Respecting and preserving the traditions and property of local populations is an important aspect in terms of today’s globalization. Codes of conduct for tourism activities that are developed in concert with local communities, respecting the principle of prior informed consent and the right of communities to say “no” to tourism activities is key to the long term viability and sustainability of the community and its environment. Tourism businesses should develop a plan to maintain regular and open communication with community officials to create a cooperative agreement that accounts for tourist interaction with the peoples and passage through the local communities.

B.6 Exploitation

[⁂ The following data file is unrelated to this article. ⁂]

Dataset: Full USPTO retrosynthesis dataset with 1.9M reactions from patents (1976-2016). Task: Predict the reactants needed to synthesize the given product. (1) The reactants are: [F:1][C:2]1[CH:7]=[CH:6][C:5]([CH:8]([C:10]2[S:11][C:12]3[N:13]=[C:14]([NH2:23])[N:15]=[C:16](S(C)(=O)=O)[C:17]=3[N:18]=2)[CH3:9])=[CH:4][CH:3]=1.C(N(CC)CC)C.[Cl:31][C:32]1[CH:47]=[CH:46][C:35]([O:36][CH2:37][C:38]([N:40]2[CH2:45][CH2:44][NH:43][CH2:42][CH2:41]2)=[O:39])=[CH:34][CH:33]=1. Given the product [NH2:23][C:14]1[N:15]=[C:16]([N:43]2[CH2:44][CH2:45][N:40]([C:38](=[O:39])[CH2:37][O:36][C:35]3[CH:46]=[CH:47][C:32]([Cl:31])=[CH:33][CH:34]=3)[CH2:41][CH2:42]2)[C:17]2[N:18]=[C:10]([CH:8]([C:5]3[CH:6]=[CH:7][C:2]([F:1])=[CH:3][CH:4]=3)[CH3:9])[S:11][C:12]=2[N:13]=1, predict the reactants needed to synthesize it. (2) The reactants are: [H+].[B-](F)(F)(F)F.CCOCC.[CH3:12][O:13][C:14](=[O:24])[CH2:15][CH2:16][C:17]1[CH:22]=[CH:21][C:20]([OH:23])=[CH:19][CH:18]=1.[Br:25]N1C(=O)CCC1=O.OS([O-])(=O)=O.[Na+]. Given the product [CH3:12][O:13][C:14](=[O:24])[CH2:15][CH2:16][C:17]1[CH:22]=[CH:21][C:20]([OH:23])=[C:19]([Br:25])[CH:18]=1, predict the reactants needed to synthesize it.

Criteria: The business has implemented a policy against commercial exploitation, particularly of children and adolescents, including sexual exploitation.

Children, adolescents, women and minorities are particularly vulnerable to abusive labor practices, including sexual exploitation. Weak law enforcement, corruption, the Internet, ease of travel, and poverty have created an underground industry which creates devastating immediate and long term community impacts in terms of disease, pregnancies, trauma, ostracism and even death. Many codes and international initiatives within the tourism industry have appeared in recent years as a result of this growing threat. Tourism businesses can play a key role in ensuring the protection of local populations at destination by not buying products produced with child labor; not allowing use of tourism premises for sexual exploitation of minors and denouncing these practices to local authorities.

B.7 Equitable Hiring 

Criteria: The business is equitable in hiring women and local minorities, including in management positions, while restraining child labor.